San Diego City Beaches: Point Loma and Ocean Beach

Ocean Beach’s streets are a maze of unique local shops and eateries, and the neighborhood attracts bohemians and beatniks with its distinct counterculture vibe. Point Loma tends to be a little less irreverent, but just as easygoing. Ericka Chickowski tells you all you need to know to navigate this unique corner of San Diego.

Nightlife in Managua, Nicaragua

Dancing is a central part of the Managua experience. The music scene ranges from popular electronic to booty-shaking reggaetón, as well as plenty of salsa, merengue, and bachata. Managua has several places to learn salsa and merengue if you are in town for a longer period of time. If you prefer something more low-key, there are lots of bars and clubs with atmospheres that range from sultry to suspect, but they change on an annual basis, as Managuans flock inexorably to the newest scene.

Puerto Rican Nightlife in Old San Juan

There are two sides to Old San Juan’s nightlife. On the southern end near the cruise ship docks are the more commercial and chain establishments like Señor Frog’s. But the farther north you go toward Calle San Sebastián, the more authentic the offerings get.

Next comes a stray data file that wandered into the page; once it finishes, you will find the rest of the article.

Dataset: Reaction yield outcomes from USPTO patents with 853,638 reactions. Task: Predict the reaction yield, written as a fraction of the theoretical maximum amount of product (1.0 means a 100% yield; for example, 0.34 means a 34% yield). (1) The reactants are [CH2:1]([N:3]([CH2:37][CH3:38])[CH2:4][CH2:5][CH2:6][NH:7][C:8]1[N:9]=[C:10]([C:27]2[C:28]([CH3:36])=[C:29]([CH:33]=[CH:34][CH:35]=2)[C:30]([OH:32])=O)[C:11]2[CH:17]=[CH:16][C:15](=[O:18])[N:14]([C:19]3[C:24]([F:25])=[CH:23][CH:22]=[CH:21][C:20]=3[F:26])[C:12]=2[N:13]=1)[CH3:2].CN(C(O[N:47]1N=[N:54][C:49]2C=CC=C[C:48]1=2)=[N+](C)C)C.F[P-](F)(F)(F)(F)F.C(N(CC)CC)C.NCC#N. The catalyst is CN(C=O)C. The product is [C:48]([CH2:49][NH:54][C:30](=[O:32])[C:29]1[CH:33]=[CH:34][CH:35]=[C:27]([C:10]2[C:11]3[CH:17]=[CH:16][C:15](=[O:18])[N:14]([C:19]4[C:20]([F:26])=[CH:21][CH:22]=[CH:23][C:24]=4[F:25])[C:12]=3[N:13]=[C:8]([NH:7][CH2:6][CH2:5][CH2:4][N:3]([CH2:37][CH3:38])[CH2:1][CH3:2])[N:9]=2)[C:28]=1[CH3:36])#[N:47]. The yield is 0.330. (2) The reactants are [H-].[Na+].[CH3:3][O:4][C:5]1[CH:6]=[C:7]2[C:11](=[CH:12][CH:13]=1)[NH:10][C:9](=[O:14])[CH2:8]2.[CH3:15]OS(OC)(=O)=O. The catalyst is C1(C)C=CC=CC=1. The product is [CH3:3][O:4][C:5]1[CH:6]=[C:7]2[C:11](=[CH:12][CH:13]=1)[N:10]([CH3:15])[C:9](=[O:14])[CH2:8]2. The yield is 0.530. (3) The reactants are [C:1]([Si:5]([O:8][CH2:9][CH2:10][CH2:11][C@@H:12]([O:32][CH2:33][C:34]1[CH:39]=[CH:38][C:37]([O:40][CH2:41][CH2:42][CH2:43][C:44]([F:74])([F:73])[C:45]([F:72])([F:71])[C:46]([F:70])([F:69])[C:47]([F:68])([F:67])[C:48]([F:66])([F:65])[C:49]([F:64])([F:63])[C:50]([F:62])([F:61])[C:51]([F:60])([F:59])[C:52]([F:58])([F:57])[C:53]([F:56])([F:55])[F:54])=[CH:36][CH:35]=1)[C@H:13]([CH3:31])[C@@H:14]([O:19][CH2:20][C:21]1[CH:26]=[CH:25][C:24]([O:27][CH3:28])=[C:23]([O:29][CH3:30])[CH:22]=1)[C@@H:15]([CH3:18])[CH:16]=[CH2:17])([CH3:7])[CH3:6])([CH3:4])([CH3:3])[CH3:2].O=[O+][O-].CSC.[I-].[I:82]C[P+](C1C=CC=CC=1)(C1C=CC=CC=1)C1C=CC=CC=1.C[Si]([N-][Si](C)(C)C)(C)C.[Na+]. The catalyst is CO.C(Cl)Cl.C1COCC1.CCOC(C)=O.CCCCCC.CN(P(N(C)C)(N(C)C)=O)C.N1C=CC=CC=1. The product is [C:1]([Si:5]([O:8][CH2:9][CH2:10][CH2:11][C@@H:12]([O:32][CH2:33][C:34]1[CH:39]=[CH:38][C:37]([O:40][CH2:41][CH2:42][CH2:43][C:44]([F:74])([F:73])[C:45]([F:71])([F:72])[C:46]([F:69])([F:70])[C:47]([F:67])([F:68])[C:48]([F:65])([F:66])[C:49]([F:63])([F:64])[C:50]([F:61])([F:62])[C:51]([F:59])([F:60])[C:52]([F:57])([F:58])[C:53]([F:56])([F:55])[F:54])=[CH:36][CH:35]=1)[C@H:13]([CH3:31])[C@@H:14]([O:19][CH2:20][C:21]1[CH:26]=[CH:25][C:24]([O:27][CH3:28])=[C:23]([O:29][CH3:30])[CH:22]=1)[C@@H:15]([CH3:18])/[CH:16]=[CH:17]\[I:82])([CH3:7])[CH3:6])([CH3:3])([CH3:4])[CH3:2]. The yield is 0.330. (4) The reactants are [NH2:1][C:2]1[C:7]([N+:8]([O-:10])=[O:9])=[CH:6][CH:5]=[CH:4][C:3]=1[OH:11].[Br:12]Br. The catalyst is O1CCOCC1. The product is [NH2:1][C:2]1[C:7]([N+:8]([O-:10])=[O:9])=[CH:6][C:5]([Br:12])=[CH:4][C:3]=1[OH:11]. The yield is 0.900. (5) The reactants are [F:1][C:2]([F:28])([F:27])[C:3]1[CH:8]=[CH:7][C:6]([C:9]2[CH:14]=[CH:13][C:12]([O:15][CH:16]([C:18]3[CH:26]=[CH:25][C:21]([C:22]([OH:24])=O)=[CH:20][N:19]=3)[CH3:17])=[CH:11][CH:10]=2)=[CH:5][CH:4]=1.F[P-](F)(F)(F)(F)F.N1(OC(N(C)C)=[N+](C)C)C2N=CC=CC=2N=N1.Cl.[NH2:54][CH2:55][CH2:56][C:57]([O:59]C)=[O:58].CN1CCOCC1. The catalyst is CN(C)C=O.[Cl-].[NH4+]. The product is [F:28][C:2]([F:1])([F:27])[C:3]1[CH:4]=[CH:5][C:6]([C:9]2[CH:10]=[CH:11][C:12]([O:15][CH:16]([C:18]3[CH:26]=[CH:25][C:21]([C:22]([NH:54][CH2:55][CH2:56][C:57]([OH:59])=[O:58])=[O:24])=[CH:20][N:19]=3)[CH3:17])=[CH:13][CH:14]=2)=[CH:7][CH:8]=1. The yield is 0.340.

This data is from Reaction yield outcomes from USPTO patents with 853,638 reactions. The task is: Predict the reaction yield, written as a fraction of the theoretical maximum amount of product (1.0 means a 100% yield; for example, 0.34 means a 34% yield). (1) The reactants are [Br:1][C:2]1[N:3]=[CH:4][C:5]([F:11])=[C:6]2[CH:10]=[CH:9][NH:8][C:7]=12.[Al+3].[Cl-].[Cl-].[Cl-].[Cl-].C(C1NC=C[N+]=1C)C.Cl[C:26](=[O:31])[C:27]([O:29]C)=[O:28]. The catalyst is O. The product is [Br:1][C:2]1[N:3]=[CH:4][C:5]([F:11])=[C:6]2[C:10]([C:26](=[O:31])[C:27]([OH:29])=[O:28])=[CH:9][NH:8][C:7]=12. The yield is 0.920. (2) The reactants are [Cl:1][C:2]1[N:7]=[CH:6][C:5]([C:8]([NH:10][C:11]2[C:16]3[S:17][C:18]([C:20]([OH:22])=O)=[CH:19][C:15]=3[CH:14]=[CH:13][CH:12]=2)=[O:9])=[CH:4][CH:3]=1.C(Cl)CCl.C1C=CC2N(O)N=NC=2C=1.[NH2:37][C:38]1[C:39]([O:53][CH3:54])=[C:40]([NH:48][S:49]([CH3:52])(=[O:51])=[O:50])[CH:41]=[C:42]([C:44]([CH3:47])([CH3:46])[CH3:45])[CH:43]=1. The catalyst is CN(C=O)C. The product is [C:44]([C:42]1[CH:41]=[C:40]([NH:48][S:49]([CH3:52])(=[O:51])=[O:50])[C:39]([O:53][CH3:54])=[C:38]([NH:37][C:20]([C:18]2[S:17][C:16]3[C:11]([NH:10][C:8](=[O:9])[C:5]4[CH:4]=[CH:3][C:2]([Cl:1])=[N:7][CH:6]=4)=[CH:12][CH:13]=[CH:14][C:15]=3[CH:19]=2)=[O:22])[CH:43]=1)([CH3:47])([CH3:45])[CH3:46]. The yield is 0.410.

São Luís, the Island Capital of Maranhão

Maranhão’s island capital is bursting with cultural riches and has a flavor quite unlike any other of Brazil’s northeastern cities. São Luís is a seafood lover’s paradise with a colonial center recognized as a UNESCO World Heritage Site. Read on for accommodations, nightlife, and everything else you need to plan a visit.

Paraty, Brazil: Exploring a Colonial Jewel

Lying halfway between Rio and São Paulo, set amid blue ocean and jagged green mountains, Paraty is one of the most charismatic colonial towns you’ll ever encounter. Read on for the top sights, places to stay, and things to do in Paraty.

Bars and Nightclubs in Ipanema and Leblon

Both Ipanema and Leblon possess a vibrant nightlife that runs the gamut from laid-back, beloved sidewalk botequins to stylish bars, lounges, and a few nightclubs that attract an eternally fashionable crowd.

The 21-Day Best of Brazil

Three weeks is probably the minimum amount of time required to get a quick sampling of some of Brazil’s most noteworthy attractions, landscapes, and cultures. Considering the country’s sheer size and diversity, and the distances and travel time involved, this itinerary is very selective. After all, the goal is to enjoy your time, not to exhaust yourself, and many of Brazil’s destinations involve some sort of relaxation.